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The splatter of color on the men’s shirts and women’s leotards, as in a bouquet of wildflowers, gave Seiwert’s cool, organic movements and architecture the heat of a well-designed garden, though the bathing tank-style leotards for the women (designed by Sandra Woodall) made them appear shorter than they are. The designer’s concentration of color on the dancers’ torsos, though, was inspired. And Brian Jones’ lighting for this work added a wonderful luminosity to the action.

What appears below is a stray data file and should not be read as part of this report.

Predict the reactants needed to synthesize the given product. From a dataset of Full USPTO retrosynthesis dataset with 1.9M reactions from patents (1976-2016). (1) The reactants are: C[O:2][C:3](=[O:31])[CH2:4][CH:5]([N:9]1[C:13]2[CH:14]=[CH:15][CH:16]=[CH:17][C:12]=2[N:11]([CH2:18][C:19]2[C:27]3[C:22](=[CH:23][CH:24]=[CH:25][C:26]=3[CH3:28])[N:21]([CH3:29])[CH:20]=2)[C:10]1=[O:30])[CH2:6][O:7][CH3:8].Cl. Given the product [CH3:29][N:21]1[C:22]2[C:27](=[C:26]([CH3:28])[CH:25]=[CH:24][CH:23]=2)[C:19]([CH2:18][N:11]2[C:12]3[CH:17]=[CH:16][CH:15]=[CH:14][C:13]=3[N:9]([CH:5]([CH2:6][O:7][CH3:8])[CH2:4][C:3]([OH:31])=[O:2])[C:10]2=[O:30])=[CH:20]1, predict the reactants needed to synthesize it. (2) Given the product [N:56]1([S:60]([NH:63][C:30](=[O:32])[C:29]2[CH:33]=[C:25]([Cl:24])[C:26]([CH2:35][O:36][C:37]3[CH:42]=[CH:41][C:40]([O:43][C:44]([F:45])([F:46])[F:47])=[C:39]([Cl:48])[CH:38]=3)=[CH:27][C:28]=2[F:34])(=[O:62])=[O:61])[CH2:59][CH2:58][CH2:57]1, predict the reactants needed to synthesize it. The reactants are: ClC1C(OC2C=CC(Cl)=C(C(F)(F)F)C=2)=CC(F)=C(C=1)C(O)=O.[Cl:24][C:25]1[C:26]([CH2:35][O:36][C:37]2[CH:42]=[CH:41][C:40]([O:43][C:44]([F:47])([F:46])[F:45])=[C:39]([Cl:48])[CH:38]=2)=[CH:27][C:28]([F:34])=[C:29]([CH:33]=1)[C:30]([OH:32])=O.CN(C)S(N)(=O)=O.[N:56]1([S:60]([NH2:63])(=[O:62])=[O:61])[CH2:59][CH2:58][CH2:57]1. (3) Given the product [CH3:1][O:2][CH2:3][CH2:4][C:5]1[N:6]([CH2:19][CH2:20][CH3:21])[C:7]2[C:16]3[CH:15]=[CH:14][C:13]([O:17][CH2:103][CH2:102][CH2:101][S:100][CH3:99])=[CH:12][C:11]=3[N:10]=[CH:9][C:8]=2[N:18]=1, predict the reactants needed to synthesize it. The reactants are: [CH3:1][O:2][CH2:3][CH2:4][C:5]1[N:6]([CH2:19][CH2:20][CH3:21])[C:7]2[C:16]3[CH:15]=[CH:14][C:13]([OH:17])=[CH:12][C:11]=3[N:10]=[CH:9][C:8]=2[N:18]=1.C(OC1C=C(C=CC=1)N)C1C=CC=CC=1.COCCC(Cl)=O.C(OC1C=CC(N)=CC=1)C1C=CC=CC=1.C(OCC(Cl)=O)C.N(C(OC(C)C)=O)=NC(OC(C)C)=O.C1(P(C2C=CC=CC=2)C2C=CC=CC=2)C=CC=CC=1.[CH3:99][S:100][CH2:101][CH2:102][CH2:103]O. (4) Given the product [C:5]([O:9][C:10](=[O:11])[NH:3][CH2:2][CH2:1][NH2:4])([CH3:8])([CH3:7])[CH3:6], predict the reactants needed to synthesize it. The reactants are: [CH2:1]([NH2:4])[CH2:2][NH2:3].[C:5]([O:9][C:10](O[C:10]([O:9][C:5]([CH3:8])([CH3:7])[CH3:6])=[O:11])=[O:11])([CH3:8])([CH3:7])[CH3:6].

Choreographer Ma Cong’s “French Twist,” which opened the evening at the Dean Lesher Theater in Walnut Creek, was catchy and athletic, if predictable, Conjuring up the punchy athleticism and pop sensuality of ODC and Twyla Tharp, “French Twist” flowed from devilish couplings — multiple duets, male quartets and large ensembles — that slurped and exploded, Susan Roemer pointe shoe maker salary and Weston Krukow gave “French Twist” its keen edge, While physically clever, fast moving and cheeky, the movement was not helped by the decor — a pale gray drop with triangles, squares and rounds reminiscent of children’s building blocks, which drained the stage of color, Noir fog further blurred any sense of time and place, and the costumes, featuring white button-down shirts, undercut the cartoon sensibility of the steps, The music, by Hugues Le Bars, only confused the picture further, making it seem as if this gray dance should have been in Technicolor..